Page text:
How to Use This Book
The genealogical charts need no
explanation. The general chart shows descent from the various families. The
Burroughs and the McIntosh charts show descent through these families after they
came to America.
The history of the Burroughs family is given first, and that of the McIntosh family next. From there on the families are arranged in alphabetical order.
The typewritten chart occupying the first page of each family outline is designed to show just how the Burroughses (meaning the four children for whom these books have been prepared, and who are considered as “the present generation”, are descended from that family. Taking Anciaux as an illustration, the chart shows that Nicholas Anciaux married Lydia Richardson; and that their (i.e., Nicholas Anciaux and Lydia Richardson’s) daughter Eliza Anciaux married John Macpherson Berrien; and that their (i.e., John Macpherson Berrien and Eliza Anciaux’s) daughter Valeria Gibbons Berrien married Joseph Hallett Burroughs: and so on down to the parents of the present generation. Lines have been provided on each chart for continuing the record for five succeeding generations.
When the information is very meager, as in the early history of some of the families before they came to America, the generations are separated by the marks –oOo-, but generally the generations are handled in what may be called separate sections, or chapters.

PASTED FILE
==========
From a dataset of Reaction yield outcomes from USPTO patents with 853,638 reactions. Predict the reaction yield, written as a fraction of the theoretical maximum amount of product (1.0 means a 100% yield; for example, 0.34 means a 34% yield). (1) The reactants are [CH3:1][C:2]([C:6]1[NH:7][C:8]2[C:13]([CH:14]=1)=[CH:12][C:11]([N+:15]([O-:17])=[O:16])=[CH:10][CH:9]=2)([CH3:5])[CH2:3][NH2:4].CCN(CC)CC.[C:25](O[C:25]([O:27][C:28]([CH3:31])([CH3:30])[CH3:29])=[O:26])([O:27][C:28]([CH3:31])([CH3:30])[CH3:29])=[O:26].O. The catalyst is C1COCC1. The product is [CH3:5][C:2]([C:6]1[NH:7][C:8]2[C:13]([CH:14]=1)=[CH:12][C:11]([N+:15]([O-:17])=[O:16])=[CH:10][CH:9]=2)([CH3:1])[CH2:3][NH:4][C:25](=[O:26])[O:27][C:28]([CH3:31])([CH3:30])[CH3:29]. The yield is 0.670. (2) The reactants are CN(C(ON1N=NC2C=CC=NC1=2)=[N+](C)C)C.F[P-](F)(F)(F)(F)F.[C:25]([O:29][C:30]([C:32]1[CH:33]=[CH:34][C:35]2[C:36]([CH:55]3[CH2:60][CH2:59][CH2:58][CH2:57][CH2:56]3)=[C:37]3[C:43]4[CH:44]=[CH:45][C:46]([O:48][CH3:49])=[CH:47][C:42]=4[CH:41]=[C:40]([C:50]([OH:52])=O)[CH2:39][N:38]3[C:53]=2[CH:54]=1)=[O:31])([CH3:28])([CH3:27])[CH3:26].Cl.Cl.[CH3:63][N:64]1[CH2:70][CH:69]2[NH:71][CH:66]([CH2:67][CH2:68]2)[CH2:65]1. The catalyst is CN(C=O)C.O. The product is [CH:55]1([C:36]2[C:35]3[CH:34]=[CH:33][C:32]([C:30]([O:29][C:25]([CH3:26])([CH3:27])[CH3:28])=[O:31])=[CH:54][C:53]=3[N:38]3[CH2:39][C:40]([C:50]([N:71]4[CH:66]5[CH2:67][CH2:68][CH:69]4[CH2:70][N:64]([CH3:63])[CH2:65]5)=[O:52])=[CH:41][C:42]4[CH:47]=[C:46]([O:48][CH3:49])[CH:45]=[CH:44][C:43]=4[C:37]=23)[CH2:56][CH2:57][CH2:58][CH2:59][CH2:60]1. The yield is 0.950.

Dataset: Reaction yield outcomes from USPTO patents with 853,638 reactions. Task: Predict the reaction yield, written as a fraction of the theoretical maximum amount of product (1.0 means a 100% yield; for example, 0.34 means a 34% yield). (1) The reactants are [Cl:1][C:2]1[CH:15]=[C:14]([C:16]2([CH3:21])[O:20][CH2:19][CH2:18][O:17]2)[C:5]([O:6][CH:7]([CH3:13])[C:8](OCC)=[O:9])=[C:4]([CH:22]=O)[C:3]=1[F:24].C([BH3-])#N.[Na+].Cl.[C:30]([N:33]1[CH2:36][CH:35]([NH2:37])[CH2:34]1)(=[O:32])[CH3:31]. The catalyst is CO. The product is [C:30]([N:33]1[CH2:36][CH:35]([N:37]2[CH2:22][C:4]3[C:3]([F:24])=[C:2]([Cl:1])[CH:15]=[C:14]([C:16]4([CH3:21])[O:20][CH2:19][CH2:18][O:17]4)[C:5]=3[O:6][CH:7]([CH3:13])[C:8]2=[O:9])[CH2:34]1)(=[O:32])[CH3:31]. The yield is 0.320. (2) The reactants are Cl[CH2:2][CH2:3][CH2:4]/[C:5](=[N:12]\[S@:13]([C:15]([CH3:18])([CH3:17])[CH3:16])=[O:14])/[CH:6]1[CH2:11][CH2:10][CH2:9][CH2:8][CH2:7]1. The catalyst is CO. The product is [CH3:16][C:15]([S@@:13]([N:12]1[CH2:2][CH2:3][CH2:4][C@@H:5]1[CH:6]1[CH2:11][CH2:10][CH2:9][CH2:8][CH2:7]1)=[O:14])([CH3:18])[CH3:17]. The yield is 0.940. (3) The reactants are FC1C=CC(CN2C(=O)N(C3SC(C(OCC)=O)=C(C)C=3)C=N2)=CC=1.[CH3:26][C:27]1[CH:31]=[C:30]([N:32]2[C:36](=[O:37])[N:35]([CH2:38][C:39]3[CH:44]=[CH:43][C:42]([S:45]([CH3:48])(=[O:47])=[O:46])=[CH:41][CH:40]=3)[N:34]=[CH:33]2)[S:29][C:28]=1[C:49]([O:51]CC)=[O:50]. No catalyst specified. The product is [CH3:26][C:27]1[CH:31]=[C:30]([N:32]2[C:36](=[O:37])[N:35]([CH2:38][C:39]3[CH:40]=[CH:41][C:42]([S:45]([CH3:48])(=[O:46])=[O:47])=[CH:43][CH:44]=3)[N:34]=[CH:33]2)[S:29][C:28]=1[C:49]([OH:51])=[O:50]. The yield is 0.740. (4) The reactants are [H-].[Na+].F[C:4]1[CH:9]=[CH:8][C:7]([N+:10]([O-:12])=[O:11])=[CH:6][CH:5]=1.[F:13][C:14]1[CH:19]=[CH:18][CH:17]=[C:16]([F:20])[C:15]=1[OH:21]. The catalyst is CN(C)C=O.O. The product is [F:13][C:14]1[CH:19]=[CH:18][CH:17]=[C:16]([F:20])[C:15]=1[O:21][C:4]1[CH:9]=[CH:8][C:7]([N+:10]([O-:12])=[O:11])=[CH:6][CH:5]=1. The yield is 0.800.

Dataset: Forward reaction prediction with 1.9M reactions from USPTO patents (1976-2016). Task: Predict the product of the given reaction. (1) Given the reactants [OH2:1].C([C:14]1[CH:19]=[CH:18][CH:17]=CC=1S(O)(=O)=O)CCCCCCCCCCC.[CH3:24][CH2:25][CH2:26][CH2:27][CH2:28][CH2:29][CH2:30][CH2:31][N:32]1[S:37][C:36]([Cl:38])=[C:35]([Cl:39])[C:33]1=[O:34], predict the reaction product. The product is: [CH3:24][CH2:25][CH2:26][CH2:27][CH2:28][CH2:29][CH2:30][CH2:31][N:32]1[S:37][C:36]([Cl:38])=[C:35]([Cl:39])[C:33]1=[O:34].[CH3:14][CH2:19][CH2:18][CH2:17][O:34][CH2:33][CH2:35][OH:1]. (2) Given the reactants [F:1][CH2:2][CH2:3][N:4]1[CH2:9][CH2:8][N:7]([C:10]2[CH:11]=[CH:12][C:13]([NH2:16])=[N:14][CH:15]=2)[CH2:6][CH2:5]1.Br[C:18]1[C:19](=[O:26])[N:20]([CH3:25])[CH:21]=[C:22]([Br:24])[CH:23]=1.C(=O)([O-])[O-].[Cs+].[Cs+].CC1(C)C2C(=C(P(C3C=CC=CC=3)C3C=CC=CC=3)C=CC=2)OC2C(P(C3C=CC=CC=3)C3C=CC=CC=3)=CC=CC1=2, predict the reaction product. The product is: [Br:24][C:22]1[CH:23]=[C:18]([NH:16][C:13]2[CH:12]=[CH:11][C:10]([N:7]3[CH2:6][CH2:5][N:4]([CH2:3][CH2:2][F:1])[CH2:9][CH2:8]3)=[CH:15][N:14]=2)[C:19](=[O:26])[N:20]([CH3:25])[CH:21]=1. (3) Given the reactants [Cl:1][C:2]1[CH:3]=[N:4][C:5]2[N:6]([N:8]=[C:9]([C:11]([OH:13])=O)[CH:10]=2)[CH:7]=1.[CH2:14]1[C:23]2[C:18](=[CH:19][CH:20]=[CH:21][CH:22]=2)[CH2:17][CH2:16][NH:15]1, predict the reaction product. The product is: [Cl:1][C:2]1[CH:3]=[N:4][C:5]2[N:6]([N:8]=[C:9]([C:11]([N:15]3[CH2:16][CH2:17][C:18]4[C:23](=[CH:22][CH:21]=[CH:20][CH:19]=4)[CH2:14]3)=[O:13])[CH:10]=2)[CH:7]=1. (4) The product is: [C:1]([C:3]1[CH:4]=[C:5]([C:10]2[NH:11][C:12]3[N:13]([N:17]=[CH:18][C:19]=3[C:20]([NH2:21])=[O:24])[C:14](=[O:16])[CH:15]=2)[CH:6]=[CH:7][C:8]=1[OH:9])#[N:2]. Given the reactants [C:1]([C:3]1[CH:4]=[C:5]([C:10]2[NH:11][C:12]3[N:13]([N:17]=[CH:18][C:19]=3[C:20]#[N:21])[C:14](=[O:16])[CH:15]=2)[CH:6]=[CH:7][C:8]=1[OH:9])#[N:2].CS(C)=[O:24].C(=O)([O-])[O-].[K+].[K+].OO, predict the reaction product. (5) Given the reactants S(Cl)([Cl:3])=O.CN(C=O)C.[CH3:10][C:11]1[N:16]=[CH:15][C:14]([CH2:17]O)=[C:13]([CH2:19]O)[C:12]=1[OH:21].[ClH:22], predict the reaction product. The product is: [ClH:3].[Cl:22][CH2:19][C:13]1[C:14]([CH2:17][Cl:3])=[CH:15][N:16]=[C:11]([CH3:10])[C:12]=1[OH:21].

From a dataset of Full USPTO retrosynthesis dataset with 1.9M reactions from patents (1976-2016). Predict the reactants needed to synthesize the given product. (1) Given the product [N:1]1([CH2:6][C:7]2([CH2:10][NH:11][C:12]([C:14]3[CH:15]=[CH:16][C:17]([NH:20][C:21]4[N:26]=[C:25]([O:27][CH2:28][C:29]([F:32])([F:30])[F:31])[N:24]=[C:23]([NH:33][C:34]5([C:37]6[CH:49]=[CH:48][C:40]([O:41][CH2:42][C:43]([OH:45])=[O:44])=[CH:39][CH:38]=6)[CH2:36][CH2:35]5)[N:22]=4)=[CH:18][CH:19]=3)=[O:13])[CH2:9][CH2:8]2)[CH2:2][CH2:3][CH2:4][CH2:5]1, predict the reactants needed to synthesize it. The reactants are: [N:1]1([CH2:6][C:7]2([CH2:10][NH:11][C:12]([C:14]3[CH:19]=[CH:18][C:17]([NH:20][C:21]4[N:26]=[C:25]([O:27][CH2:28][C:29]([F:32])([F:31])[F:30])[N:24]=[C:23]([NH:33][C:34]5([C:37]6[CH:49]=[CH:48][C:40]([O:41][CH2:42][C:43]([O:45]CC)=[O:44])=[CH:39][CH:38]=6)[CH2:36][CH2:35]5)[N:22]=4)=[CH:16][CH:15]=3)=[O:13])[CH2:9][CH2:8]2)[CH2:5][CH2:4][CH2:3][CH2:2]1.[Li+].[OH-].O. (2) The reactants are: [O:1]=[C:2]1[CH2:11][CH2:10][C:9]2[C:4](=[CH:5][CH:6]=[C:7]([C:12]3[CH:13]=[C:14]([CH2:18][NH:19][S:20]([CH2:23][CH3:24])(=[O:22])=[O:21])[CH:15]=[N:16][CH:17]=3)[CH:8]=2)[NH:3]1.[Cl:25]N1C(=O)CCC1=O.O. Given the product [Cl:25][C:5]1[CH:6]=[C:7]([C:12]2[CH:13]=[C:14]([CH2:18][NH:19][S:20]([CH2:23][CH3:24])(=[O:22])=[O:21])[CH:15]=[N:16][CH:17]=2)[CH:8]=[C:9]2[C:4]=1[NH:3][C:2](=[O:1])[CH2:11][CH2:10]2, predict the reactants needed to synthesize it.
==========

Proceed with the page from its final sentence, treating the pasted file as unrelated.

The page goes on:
In each generation the names of the children of a marriage are given, numbered with Roman numerals (I. V. X.) with our ancestor designated by an asterisk (*). Information on our ancestor is given in the section dealing with his generation, this is, with his brothers and sisters, but his children are shown in the following section dealing with the succeeding generation, and so on down to the female ancestor, when our descendent from that family ends, reference being made then to the family into which our female ancestor married, and at the end of Anciaux, “See BERRIEN”, and at the end of Berrien, “SEE BURROUGHS”. Usually the information on our ancestor is given last in the section, even though he or she may have been the first child of that generation.
All known descendants of the brothers and sisters of our ancestors are shown immediately under the brother or sister. Where several generations of descendants are known, the plan is as follows:
I. Roman numerals indicate the brothers and sisters of our ancestor.
1. Arabic numerals indicate the children of I.
i. Small Roman numerals indicate the child of 1.
A. Capital letter indicate the children of i.
Small letters indicate the children of A.
If this is not clear, turn to
Burroughs for illustration. (The pages are numbered at the bottom.) Page 1 shows
descent from John to the present. Page 2, 3, and 4 give an account of John, the
first of the name whom we have record. Page 5 starts the next generation, and
states “John Burroughs and _______Jessup were married”, followed by a list of
their children, viz: “I. Jeremiah; *II. Joseph; III.
Joannah; IV. Mary”. Roman
numerals are used as this is the family group of which our ancestor was a
member, and our ancestor is designated by the *.